AppleInsider is supported by its audience and may earn commission as an Amazon Associate and affiliate partner on qualifying purchases. These affiliate partnerships do not influence our editorial content.
Verizon won't be joining other U.S. carriers in pushing out a "kill" update for the fire-prone and now defunct Samsung Galaxy Note 7, according to an announcement. In the meantime, Apple has allegedly rejected a "Samsung Pay Mini" app at the iOS App Store, possibly deflecting competition for Apple Pay.
Verizon customers won't be getting Samsung's software update "because of the added risk this could pose to Galaxy Note 7 users that do not have another device to switch to," the carrier said. It also expressed concern about killing the device "in the heart of the holiday travel season," especially since some people might need it in an emergency.
The update, which eliminates the ability to charge the Note 7, will begin rolling out to American owners on Dec. 19. Samsung has claimed that 93 percent of units sold in the U.S. have already been returned, and is trying push the few remaining people with a working device to take advantage of refund and exchange programs, which in some cases come with extra financial incentives.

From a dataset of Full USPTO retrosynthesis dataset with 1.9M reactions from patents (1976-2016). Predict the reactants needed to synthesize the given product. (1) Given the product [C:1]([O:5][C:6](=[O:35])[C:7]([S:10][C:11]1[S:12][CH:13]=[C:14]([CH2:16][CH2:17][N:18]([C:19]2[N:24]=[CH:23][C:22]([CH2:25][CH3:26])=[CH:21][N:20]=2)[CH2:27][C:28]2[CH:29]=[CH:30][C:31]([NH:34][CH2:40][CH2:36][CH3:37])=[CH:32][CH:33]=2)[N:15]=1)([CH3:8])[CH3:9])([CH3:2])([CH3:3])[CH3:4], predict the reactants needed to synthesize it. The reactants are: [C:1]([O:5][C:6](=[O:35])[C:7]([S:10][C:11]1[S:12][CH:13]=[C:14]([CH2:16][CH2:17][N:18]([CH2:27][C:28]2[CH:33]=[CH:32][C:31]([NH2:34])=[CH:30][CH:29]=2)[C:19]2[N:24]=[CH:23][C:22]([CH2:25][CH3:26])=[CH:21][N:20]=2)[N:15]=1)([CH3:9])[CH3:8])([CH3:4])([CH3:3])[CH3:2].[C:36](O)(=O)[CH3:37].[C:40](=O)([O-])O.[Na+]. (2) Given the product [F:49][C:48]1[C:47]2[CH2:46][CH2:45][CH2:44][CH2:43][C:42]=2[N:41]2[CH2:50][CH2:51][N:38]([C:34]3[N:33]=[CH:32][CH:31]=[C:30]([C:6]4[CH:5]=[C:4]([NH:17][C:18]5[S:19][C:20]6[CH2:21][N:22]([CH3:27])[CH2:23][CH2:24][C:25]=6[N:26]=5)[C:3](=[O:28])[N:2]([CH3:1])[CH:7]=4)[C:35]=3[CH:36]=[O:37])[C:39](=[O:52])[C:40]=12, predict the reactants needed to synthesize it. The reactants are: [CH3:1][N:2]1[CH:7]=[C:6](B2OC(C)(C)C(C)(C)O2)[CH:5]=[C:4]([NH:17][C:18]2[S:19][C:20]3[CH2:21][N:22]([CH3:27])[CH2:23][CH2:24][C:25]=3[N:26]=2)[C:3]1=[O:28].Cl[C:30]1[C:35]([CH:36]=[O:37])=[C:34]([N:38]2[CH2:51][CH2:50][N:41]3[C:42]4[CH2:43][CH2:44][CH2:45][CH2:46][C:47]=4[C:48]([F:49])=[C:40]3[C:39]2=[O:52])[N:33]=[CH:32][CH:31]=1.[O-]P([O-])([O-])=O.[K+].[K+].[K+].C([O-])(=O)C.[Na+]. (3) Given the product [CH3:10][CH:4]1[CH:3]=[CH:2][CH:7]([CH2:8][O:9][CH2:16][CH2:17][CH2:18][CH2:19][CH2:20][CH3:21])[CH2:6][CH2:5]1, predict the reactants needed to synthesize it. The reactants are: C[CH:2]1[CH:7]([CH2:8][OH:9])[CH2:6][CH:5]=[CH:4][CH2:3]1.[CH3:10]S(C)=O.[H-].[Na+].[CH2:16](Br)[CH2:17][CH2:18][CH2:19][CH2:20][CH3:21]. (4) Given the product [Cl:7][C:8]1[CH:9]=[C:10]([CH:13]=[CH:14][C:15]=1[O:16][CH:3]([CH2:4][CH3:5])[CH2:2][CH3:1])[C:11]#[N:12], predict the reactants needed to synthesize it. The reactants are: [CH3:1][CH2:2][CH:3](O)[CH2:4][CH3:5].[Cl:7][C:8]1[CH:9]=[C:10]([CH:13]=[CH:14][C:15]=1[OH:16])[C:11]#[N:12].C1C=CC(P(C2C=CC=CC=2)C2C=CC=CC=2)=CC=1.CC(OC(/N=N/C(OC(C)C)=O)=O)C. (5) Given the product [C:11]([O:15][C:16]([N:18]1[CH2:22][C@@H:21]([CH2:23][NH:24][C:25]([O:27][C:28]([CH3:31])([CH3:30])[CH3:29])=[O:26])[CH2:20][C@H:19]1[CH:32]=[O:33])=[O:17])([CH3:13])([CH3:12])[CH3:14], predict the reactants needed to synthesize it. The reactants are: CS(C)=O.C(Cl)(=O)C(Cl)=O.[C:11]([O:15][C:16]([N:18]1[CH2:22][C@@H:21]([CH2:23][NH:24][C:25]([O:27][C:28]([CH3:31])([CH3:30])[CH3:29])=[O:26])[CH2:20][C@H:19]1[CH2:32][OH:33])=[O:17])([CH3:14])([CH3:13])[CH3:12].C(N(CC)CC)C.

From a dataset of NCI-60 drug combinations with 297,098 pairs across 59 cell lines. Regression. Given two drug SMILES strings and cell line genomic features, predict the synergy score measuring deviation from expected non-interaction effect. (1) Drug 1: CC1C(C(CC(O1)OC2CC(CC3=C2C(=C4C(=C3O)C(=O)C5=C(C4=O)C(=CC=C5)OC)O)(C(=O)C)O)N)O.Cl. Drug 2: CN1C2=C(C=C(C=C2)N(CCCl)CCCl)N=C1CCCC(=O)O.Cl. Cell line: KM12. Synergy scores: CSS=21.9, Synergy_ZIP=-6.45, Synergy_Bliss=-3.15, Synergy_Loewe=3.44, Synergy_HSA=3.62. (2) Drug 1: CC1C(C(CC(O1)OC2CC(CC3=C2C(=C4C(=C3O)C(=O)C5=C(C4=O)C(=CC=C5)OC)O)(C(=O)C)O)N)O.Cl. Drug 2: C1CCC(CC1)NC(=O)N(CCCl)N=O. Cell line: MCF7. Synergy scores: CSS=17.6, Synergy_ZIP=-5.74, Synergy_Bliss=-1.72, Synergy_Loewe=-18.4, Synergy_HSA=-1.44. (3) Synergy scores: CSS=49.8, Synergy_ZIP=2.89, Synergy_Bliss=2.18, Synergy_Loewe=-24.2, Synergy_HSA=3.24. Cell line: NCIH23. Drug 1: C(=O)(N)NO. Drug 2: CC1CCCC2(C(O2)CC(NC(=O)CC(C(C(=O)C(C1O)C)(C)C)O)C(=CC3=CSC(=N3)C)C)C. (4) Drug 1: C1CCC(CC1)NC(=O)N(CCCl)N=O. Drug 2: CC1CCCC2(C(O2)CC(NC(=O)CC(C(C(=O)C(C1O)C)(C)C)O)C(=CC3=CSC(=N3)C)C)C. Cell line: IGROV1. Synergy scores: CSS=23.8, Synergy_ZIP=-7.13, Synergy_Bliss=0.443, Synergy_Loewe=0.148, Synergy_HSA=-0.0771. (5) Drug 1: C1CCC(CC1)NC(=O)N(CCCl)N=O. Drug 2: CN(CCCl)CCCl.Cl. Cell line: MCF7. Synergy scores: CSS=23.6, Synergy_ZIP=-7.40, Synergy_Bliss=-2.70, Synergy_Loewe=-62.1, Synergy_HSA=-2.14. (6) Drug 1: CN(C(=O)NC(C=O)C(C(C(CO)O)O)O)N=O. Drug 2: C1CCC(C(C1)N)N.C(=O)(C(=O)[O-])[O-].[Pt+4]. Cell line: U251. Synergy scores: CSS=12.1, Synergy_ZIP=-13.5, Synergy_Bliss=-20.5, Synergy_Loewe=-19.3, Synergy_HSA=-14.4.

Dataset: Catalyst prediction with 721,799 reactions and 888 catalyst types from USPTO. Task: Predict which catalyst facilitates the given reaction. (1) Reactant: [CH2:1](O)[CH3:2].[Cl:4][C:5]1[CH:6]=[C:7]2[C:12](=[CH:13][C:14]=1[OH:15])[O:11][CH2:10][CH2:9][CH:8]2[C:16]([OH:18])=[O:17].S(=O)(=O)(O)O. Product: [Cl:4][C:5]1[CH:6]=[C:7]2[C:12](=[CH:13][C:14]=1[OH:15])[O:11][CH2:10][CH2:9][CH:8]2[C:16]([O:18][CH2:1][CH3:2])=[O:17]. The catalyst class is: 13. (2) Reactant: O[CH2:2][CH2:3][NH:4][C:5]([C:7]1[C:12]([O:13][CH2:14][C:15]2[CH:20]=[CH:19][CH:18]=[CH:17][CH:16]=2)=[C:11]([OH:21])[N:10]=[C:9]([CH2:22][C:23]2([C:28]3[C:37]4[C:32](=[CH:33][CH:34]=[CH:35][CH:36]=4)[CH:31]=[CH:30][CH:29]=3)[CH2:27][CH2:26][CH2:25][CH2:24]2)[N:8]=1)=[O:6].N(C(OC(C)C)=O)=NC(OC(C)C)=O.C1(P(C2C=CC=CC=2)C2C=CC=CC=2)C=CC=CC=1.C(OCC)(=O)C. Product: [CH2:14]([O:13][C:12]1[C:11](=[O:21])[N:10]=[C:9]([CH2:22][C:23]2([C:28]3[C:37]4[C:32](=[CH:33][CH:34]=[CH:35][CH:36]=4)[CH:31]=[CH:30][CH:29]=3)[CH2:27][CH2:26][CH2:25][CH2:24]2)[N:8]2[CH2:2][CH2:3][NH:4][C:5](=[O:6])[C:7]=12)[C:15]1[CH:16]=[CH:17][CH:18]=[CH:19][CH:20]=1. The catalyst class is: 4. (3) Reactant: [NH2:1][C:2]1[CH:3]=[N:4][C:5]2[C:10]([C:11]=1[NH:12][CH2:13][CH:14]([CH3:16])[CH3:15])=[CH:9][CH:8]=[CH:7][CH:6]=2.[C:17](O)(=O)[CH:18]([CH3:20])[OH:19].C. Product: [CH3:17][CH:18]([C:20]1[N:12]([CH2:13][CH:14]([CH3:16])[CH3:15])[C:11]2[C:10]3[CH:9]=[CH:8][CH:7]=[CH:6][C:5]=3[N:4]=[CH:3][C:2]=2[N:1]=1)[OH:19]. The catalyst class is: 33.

As a safety measure and to encourage participating in the recall, U.S. owners are already limited to a 60 percent charge. On Dec. 15, Samsung will release an update in the U.K. restricting phones to a 30 percent charge, TechCrunch reported on Monday. Canadian owners will soon have all wireless functions disabled, joining a measure already taken in New Zealand.
Samsung Pay Mini
With its rejection at the App Store, Samsung will concentrate on bringing Pay Mini to non-Samsung Android phones, South Korea's ETNews said. Apple's reasons for blocking the app are unknown, but the company regularly turns down apps it feels compete too closely with its own — something that could potentially create legal trouble in Korea if it's felt that Apple is being anti-competitive.
The app should launch on Android in January. To date, Samsung Pay has been limited to more recent Samsung devices. Unlike Apple Pay, or even Google's Android Pay, Samsung's platform can be used even with merchants that don't normally support wireless payments.
ETNews claimed that Apple is considering launching Apple Pay in South Korea in the first half of 2017. The company hasn't made any announcements in that regard, but the platform's international reach has expanded substantially through 2016, making South Korea a natural place to continue given the size and wealth of the market.